From the Board of War
War Office [Philadelphia] Novr 8th 1776
Mr Lewis (a Brother Deligate) has given Congress Information that Application had been made to your Excellency by a Flag from Genl Howe to permit Mrs Watts & Mrs Barrow the Pay Masters Wife to go to their Husbands in New York and at the same Time requested Congress to assi[s]t him with their Authority to obtain the Release of his Lady whom the Enemy would not permit to come out—the House having refer’d the Matter to the Board of War, we beg Leave to represent to your Excellency the Propriety of obtaining Mrs Lewis & Mrs Robinson her Daughter with her Children in exchange for Mrs Watts & Mrs Barrow; and, if you have not already permitted those Ladies to go into York or given Genl Howe a promise to that effect, that you will make the Release of our Ladies, if we may be allowed the expression, a necessary requisite—Indeed should you have complied with Genl How’s Request, we submit it to your Excellency whether Mrs Lewis & Mrs Robinson may not be asked for in Return. We do not imagine that you will be refused, but should you, we must recur to the unhappy Expedient of with-holding in future every simular Indulgence to those Ladies in our Power, who may desire to visit their Connections in the Army.1
We are very sorry that our Enemies have compelled us to resolve upon any Thing whuch looks like severity, or indeed to lay any Restraint upon the fair Sex, but tho’ we cannot approve the Practice, we shall be obliged to follow the Example of his Britannic Majesty’s Commanders. We have the Honour to be with the most perfect Esteem your very obedt Servants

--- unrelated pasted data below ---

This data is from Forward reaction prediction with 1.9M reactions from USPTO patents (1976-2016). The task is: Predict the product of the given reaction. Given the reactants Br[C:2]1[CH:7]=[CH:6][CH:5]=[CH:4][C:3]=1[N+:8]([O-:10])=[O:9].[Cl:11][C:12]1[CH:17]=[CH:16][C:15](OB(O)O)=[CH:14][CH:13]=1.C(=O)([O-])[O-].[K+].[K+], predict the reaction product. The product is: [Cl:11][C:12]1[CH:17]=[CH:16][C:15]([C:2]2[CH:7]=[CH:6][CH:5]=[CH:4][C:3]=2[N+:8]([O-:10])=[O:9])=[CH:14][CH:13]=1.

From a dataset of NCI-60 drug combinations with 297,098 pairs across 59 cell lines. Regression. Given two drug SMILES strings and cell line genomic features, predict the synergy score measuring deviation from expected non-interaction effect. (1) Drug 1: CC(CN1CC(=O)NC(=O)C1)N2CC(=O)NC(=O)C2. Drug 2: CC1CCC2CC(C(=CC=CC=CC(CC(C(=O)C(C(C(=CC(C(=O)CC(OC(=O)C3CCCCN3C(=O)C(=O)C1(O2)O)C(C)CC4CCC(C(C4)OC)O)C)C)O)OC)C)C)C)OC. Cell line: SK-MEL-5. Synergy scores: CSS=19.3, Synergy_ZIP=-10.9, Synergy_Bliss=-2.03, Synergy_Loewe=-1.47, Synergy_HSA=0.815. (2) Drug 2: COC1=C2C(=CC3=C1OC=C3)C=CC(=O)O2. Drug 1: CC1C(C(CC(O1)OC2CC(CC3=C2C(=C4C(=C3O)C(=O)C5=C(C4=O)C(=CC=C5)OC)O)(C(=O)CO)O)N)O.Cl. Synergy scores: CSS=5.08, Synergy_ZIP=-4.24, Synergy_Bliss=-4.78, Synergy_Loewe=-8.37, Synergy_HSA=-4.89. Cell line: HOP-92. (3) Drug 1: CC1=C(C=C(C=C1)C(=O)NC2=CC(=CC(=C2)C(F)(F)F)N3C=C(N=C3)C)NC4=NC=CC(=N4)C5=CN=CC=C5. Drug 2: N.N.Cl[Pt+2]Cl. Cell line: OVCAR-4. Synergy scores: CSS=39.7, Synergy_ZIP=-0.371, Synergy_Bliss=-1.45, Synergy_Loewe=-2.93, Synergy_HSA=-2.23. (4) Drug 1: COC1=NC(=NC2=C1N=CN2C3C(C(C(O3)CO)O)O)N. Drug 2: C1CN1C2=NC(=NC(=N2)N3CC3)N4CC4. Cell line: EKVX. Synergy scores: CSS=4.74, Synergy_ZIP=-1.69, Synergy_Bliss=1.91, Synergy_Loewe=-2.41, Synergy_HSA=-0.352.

P.S. should Mrs Watts & Mrs Barrow carry in their Baggage Mrs Lewis and Mrs Robinson must have the same Indulgence. Perhaps if the Ladies cannot be exchanged upon the above Terms Mrs Lewis may be exchanged for Mrs Kempe.2
1. Francis Lewis, who served as a New York delegate to the Continental Congress from 1774 to 1779, married Elizabeth Annesley (d. 1779), a sister of his business partner, in 1745, and twenty years later, having made a fortune as a merchant in New York City, he settled with his wife on a country estate at Whitestone, Long Island. His house was burned on orders of Lt. Col. Samuel Birch of the 17th Light Dragoons after the British occupied Long Island in the fall of 1776, and Mrs. Lewis was detained behind British lines for eight months before being allowed to join her husband (see Francis Lewis to Stephen Sayre, 10 Aug.—4 Sept. 1779, in Smith, Letters of Delegates description begins Paul H. Smith et al., eds. Letters of Delegates to Congress, 1774–1789. 26 vols. Washington, D.C., 1976–2000. description ends , 13:350–52, 451–53). The Lewis’s daughter Ann was married to a British naval officer named Robertson.
Mary Alexander (1749–1831), the eldest of Lord Stirling’s two daughters, married Robert Watts, a moderate New York Loyalist, in February 1775. The couple remained in New York City during its occupation by the British army, and they continued living in the city or its vicinity after the war. Thomas Barrow (c.1723–1779), deputy paymaster general for the British forces in North America, fled for safety with Governor Tryon and Attorney General Kempe to a ship in New York Harbor during the fall of 1775. Barrow’s wife has not been identified.
2. Grace Coxe, a wealthy New Jersey heiress, married John Tabor Kempe, the last royal attorney general of New York, in 1766. Kempe succeeded his father in that office in 1759 and held it until 1782. When the British army left New York City in 1783, Kempe took eleven family members to England and lived his remaining years there.